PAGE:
The role of women in the Military Orders

The military orders differed in their attitudes towards the admission of women. Some accepted women as full sisters, while others did not. A review on Rule and practise.
"The rule of the Teutonic Order, for example, excluded women because, according to the rule, women would make the Brothers ‘go soft’, emolliri. Women could, however, become consorores (in German halpswesteren, in Dutch halversustern, or ‘half sisters’), to assist with care of the sick. They should be housed separately from the Brothers: a dwelling should be provided for them outside the Brothers’ house.

The rule of the Order of the Temple excluded all women from entering the order, even from entering a house of the order as associates, because – according to the rule – women would lead men into sin. In contrast, the Hospital of St John and the Order of Santiago accepted women from the beginning of the order. The military orders’ rules, however, set out only the ideal, not actual practice, and it is necessary to consider also the evidence for these women’s everyday involvement in the military orders’ religious life.

There were many ways in which women could be present in the military orders’ houses. There were some wholly women’s houses, although the women would have to allow a male priest admission to the house in order to perform priestly duties such as hearing confession and celebrating mass. Women’s houses were sometimes attached to a separate house of men, or might form part of a double house containing both men and women.

Women are also found associated with predominantly male commanderies, and worked as servants in male commanderies. Much still remains unclear. It is certain that many women involved with the military orders were not fully professed sisters but associates; nevertheless, they appear to have been closely connected to a house of a military order and to have taken an active role within the life of that house. Unlike men, however, they remained in the house they joined – they did not move around within Europe and were not sent to the East. (...)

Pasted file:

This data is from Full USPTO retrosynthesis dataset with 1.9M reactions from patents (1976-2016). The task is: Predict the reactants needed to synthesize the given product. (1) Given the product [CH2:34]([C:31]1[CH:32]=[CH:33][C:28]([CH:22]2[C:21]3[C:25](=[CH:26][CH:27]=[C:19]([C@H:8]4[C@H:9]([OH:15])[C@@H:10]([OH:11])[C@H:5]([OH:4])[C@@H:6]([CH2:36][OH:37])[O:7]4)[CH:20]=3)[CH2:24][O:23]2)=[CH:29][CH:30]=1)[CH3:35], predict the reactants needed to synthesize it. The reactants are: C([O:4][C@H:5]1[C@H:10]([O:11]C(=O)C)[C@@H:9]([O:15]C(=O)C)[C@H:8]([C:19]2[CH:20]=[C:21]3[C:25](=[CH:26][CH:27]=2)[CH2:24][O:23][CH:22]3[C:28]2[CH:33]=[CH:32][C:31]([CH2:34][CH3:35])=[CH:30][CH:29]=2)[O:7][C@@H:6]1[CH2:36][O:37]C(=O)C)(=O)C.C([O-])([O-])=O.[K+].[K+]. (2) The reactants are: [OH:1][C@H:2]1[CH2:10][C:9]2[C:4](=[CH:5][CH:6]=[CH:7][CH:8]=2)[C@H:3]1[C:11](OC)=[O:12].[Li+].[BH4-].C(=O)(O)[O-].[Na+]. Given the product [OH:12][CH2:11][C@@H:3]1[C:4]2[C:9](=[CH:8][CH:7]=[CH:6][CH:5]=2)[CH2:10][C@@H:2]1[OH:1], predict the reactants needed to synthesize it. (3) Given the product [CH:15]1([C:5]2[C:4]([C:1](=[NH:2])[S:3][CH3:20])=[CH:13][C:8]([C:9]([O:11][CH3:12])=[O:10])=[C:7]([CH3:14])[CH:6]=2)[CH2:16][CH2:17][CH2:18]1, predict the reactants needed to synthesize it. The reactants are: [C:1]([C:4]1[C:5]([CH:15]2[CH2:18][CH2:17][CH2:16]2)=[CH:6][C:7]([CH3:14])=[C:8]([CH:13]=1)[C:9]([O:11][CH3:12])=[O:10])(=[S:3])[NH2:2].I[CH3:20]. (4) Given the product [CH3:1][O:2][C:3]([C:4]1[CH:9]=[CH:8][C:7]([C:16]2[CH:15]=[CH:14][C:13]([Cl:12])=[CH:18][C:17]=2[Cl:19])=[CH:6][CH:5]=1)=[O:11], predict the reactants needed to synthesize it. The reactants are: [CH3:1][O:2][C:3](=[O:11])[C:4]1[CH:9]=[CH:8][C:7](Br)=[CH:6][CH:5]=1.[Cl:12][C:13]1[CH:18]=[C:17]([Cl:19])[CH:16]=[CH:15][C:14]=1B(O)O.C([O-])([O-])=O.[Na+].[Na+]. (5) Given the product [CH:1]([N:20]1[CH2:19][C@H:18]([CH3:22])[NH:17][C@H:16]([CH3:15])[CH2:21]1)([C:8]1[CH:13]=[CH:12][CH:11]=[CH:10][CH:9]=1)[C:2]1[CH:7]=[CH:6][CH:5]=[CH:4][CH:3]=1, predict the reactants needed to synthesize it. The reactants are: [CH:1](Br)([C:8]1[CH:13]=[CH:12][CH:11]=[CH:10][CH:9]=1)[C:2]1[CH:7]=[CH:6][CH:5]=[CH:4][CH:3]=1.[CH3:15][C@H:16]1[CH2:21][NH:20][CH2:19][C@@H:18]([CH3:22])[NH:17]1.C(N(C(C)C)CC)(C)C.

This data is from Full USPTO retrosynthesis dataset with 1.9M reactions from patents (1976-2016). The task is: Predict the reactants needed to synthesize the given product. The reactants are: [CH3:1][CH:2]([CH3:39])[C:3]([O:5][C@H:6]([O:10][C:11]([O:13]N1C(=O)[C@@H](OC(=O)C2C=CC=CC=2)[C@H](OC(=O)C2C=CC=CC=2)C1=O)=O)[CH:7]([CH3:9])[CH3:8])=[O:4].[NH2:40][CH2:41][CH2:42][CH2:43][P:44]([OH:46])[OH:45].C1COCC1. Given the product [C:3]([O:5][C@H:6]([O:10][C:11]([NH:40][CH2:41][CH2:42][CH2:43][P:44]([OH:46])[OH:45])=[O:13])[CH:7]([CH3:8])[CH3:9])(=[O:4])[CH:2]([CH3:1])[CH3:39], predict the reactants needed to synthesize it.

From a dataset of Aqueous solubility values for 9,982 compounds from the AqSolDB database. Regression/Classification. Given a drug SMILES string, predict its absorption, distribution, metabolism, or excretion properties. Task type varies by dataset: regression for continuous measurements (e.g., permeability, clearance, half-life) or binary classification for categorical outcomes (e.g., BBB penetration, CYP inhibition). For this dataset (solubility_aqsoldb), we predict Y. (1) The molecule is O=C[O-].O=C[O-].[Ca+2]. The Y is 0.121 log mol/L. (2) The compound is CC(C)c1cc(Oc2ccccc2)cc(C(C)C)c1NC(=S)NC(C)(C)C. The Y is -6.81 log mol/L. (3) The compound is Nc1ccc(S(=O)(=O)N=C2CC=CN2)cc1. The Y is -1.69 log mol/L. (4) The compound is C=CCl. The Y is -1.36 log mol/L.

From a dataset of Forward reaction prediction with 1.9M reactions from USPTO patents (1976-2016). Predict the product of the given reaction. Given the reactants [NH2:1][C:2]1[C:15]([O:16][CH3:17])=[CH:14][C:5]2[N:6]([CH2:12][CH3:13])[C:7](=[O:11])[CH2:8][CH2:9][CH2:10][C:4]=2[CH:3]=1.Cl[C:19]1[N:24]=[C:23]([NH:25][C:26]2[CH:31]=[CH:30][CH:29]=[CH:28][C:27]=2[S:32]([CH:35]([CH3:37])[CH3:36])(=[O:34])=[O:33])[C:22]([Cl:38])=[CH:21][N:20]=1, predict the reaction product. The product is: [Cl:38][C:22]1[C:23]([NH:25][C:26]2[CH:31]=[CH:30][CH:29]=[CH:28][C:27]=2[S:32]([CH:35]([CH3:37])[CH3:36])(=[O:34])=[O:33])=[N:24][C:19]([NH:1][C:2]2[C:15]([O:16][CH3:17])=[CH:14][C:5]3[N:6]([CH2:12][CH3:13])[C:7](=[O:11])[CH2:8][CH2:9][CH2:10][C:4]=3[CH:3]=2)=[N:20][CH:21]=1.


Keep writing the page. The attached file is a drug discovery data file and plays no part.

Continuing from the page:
The function of the women was to pray – that is, they played a role in spiritual rather than physical warfare – and in some cases they may also have helped care for the sick. They also made donations to the military orders and effectively helped to draw new members and donations to it. The women’s primary role was prayer and reciting the office each day in their priory church. (...)

There might also be female servants present in commanderies. These were forbidden by the rule of the Temple, but nevertheless there are records that dairymaids were employed at some houses, although they might never actually have entered the precinct of the house. Women also worked on the Templars’ land. (...)"

This bog quotes freely from the paper The role of women in the Military Orders’ published by Helen Nicholson on, bottom illustration from the same paper: Top illustration: Sigena: tomb of Sister Isabel of Aragon, 1434, wearing a Hospitaller mantle. Museo Diocesà, Lleida; 

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